Food for Thought - Food allergens

23 September 2019

Following the tragic death of 15-year-old Natasha Ednan Laperouse, who died after eating a Pret A Manger (Pret) baguette containing sesame seeds, there have been calls for an overhaul of the law in relation to the labelling of food products.

Everyone has the right to know that the food they have bought matches the description given on the label. If mislabelling is done deliberately it is criminal fraud, whether it poses a food safety threat or not; falsely describing, advertising or presenting food is an offence and there are many laws that help protect consumers against dishonest labelling and misleading descriptions.

Food businesses are required to follow the allergen information rules as laid out in the EU Food Information to Consumers Regulation (EU) No 1169/2011, which came into force in December 2014. This requires that allergen information is provided to the consumer for both pre-packed and non-pre-packed food, that food allergens are handled and managed adequately and that staff  are informed about allergens. This includes knowing the procedures when asked by consumers to provide allergen information, being aware of the risks of cross-contamination when handling and preparing foods and receiving training on handling allergy information.

The regulations distinguish between pre-packed and non-pre-packed foods. Pre-packed refers to any food that is put into packaging before being placed on sale. These foods require an ingredients list which emphasises allergenic ingredients each time that they appear in the list. Where goods are pre-packed for direct sale and made on the premises the rules apply as if the product was a non-pre-packed food. Those foods require allergen information to be supplied in relation to every time that one of the 14 allergens is an ingredient. Importantly, this does not have to be a label directly affixed to the goods; this is where the current law is potentially failing the general public.

Pret were not required to print allergen advice on the baguette wrapper itself as it was made on the premises and, therefore, is considered to be non-pre-packed food product; the law remains the same today, yet change is in motion. Following the inquest, Pret agreed to a full ingredient labelling policy on all products that are made in its shop kitchens. It’s not only Pret that have come in for criticism. Food delivery service Deliveroo are in the process of overhauling their menus to display more allergen information – historically customers have had to obtain this information direct from the restaurants.

Michael Gove MP, Secretary of State for Environment, Food and Rural Affairs, has urged businesses to take voluntary action to improve their food allergen labelling and has stated his commitment to ensuring that the law is altered during the course of 2019. Gove has sought urgent advice on how to strengthen the current allergen labelling framework. A review is underway and Defra and the Food Standards Agency are working together with the Department for Health and Social Care. Parliament have stated that it would not be sufficient to place default warnings on packing which ultimately serve to protect businesses from liability rather than protecting the health of the public.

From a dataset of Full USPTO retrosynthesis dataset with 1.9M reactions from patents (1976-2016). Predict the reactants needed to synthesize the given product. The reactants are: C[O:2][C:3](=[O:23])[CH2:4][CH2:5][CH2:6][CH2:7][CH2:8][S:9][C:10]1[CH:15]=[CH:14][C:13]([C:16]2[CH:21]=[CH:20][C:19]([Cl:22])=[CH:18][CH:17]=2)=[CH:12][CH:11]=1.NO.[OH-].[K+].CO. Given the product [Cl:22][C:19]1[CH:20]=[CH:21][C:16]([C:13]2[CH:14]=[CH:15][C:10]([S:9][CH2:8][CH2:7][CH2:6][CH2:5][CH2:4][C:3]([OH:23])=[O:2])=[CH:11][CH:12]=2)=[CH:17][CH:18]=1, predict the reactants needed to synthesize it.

As of yet there has been no clear indication as to what the new legislation would entail, but it is likely that the distinction between pre-packed and non-pre-packed foods will be extinguished. As the law currently stands, general allergen warnings can be given orally for items that are made in-store, if written warnings are displayed somewhere within the store, rather than affixed to the goods themselves. However given the potential tragic consequences, full allergen labelling would be a safer solution. A universal labelling system is called for, meaning that there is consistency across the industry, developing a clearer, safer approach.

It falls to local authorities to enforce the allergen information regulations. Failure to comply can result in improvement notices being issued where there are reasonable grounds for believing that your business is failing to comply with the food labelling laws. Breach of an improvement notice is a criminal offence. Your business can suffer severe economic and reputational damage.

Top tips

  • Even if food is non-pre-packed, it is advisable to consider labelling foods with full ingredient labels, highlighting the 14 allergens where applicable.
  • Do address your company policies on food allergen labelling.
  • Ensure that staff are adequately trained on allergens.
  • Do review the free allergy training resource that is provided by the Food Standards Agency.

This article is from the autumn 2019 issue of Food for Thought, our newsletter for those working within the food and drink industries. The content of this article is for general information only. For further information please contact Julie Gowland or a member of Birketts' Regulatory and Corporate Defence team. To download the latest issue, please visit the newsletter section of our website. Law covered as at autumn 2019.